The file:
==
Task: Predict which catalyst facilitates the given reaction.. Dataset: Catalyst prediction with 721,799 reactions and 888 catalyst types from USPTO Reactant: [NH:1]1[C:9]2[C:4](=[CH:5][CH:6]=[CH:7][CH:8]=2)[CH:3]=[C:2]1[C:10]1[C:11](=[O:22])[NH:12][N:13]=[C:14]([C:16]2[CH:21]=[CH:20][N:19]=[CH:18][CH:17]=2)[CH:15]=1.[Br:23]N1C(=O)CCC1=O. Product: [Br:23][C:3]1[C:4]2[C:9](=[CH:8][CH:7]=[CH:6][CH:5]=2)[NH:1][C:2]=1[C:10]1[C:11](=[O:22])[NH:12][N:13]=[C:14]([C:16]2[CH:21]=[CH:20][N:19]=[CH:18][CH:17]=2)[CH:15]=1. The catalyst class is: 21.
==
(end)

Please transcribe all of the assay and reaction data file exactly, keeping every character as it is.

Task: Predict which catalyst facilitates the given reaction.. Dataset: Catalyst prediction with 721,799 reactions and 888 catalyst types from USPTO Reactant: [NH:1]1[C:9]2[C:4](=[CH:5][CH:6]=[CH:7][CH:8]=2)[CH:3]=[C:2]1[C:10]1[C:11](=[O:22])[NH:12][N:13]=[C:14]([C:16]2[CH:21]=[CH:20][N:19]=[CH:18][CH:17]=2)[CH:15]=1.[Br:23]N1C(=O)CCC1=O. Product: [Br:23][C:3]1[C:4]2[C:9](=[CH:8][CH:7]=[CH:6][CH:5]=2)[NH:1][C:2]=1[C:10]1[C:11](=[O:22])[NH:12][N:13]=[C:14]([C:16]2[CH:21]=[CH:20][N:19]=[CH:18][CH:17]=2)[CH:15]=1. The catalyst class is: 21.